-1

This question already has an answer here:

How come more interest than principal is paid at the start of home loan repayment? What's the rationale?

enter image description here

marked as duplicate by mhoran_psprep, Ben Miller, Nosrac, Community Apr 3 '17 at 13:26

This question has been asked before and already has an answer. If those answers do not fully address your question, please ask a new question.

  • It's not necessarily true that more interest than principal is paid. It depends on your amortization length and interest rate. Lowering either of those numbers means more goes towards principal. A 25-year amortization mortgage at 2.49%, has 53.8% of the first payment go towards principal. – Paulpro Apr 3 '17 at 12:10
  • 1
    Quite simply: When you have a loan compounding interest works against you. – Pete B. Apr 3 '17 at 12:19
3

Edit: This all assumes that your installments stay the same from start to end of the loan.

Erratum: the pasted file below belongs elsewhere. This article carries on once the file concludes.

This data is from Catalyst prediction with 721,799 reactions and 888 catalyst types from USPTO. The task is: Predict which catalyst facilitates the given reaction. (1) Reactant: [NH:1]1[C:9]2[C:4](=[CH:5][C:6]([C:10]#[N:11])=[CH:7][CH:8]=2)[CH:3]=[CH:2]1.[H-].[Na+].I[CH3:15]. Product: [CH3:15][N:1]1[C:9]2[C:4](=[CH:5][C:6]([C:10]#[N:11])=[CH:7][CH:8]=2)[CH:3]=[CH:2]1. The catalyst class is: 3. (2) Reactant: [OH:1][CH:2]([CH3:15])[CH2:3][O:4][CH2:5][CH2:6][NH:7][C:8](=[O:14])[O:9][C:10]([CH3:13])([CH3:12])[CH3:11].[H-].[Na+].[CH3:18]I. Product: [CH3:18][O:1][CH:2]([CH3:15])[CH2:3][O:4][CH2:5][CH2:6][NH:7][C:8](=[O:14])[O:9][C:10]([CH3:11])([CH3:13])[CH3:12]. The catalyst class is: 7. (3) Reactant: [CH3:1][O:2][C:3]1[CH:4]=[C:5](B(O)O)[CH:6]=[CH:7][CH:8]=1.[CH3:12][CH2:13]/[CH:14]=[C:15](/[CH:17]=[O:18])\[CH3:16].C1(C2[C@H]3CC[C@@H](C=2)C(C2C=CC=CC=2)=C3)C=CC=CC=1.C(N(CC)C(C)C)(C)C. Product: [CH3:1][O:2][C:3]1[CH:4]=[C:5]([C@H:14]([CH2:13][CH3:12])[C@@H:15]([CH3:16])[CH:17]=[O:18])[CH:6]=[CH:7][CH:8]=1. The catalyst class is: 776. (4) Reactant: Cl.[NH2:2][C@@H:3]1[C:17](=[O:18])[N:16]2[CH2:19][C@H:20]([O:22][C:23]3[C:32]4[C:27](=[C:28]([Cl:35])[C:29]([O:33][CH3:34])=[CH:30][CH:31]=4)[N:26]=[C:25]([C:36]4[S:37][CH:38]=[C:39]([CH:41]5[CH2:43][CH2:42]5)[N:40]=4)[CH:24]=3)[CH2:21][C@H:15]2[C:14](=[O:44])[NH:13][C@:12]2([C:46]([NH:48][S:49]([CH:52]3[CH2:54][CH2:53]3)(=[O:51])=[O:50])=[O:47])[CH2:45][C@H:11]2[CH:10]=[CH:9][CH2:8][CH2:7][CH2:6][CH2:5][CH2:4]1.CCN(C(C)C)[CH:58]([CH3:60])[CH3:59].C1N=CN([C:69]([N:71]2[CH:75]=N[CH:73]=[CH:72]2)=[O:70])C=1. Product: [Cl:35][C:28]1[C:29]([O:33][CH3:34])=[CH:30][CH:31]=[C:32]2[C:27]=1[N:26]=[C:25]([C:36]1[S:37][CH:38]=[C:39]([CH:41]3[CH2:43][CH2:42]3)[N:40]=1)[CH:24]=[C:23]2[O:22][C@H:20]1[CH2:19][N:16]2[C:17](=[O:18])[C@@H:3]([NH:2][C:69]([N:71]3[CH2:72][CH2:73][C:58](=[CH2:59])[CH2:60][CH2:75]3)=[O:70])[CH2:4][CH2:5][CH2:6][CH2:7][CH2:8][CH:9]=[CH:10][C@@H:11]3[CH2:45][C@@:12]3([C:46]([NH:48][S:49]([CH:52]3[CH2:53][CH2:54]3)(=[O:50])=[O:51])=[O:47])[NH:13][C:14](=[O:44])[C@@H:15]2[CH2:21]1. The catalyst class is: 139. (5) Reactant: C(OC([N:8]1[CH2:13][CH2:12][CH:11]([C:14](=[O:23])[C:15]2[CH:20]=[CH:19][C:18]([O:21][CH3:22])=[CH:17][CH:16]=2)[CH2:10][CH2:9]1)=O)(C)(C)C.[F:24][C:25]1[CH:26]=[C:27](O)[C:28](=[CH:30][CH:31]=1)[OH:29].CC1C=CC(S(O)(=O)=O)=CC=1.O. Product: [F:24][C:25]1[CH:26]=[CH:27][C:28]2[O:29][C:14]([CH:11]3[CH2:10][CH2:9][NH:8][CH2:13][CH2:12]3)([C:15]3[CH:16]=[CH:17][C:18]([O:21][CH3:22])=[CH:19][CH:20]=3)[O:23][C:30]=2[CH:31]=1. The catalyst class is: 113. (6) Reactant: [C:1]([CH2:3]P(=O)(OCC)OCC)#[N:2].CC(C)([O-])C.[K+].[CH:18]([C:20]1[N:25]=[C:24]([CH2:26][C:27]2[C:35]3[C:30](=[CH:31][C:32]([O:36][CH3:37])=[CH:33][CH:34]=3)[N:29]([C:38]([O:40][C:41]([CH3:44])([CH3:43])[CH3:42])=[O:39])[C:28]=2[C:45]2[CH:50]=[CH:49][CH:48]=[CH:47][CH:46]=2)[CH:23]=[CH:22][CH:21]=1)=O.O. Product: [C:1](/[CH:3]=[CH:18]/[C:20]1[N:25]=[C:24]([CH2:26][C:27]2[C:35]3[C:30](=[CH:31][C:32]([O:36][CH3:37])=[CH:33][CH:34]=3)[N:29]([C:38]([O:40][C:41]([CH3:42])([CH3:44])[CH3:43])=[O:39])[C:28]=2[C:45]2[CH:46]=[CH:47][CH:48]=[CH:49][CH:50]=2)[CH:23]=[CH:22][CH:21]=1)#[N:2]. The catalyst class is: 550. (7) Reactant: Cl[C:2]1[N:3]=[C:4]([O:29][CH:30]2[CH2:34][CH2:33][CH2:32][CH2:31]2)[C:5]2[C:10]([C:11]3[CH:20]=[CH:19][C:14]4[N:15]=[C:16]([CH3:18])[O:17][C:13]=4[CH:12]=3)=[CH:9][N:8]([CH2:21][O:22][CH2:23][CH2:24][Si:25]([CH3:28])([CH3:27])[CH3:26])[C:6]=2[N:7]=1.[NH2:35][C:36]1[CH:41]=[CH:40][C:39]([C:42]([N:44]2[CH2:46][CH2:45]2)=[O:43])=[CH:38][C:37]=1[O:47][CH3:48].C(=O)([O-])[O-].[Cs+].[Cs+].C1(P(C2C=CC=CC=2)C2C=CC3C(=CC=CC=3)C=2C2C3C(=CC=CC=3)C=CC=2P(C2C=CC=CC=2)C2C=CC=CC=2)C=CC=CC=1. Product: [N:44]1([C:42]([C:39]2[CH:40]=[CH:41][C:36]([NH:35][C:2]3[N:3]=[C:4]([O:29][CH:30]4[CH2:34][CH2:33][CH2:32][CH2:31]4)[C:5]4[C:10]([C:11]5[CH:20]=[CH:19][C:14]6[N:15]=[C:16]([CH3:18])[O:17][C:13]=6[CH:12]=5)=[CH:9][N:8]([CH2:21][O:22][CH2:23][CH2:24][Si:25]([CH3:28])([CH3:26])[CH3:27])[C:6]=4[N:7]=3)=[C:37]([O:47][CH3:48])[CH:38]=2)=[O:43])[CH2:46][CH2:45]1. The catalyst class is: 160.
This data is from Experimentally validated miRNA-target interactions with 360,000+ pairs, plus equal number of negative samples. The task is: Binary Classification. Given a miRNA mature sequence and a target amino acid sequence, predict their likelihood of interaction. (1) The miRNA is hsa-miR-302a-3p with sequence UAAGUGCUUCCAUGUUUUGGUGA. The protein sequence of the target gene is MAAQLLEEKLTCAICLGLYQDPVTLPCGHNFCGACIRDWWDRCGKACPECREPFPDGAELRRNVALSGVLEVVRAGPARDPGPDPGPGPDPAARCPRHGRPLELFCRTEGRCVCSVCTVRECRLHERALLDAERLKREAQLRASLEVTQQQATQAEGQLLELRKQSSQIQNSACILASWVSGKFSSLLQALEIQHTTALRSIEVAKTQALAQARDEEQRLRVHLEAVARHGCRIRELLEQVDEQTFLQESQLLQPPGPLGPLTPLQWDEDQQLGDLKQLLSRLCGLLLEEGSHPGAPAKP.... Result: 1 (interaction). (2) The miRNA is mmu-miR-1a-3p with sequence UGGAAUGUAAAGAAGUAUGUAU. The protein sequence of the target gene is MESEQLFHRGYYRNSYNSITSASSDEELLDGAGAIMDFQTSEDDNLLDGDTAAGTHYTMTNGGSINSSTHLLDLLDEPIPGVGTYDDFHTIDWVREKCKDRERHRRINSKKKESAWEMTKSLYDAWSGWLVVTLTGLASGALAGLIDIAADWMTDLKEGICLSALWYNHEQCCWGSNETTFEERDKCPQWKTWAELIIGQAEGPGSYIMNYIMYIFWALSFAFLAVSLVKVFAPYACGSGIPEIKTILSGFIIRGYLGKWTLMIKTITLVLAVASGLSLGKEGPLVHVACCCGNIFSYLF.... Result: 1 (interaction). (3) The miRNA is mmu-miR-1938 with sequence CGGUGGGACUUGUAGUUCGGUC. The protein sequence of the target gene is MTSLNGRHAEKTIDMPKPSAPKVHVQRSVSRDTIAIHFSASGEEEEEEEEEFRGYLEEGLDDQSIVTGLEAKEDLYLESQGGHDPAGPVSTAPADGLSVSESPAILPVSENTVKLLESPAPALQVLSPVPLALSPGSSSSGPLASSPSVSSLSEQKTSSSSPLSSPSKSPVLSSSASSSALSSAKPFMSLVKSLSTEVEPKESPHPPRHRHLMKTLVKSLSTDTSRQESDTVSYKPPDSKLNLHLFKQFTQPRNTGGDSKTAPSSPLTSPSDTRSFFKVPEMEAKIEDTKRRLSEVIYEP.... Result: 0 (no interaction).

In short, because the loan balance (principal) is at its highest in the beginning, and thus the interest (which is a percentage of the principal) makes up a larger portion of your loan installment (payment), the remainder then goes towards reducing the principal.

This means that for the next installment, a (slightly) smaller part will pay the accrued interest, and a (slightly) larger part will go towards payment of principal. This is why a few extra payments towards principal in the beginning - if you can manage them - can save you a lot of interest over the lifetime of a long-term loan.

0

In a nutshell, because a mortgage gets you that far out on the limb.

You are just barely able to pay the interest as it is coming, and are only able to reduce the principal very minor. That's obviously the maximum you can borrow sensitively; anything more, and you wouldn't be able to even pay the interest.
Of course, if you borrow less, the ratio would be better from the beginning on, but houses are expensive, and people tend to go to the limit.

Not the answer you're looking for? Browse other questions tagged or ask your own question.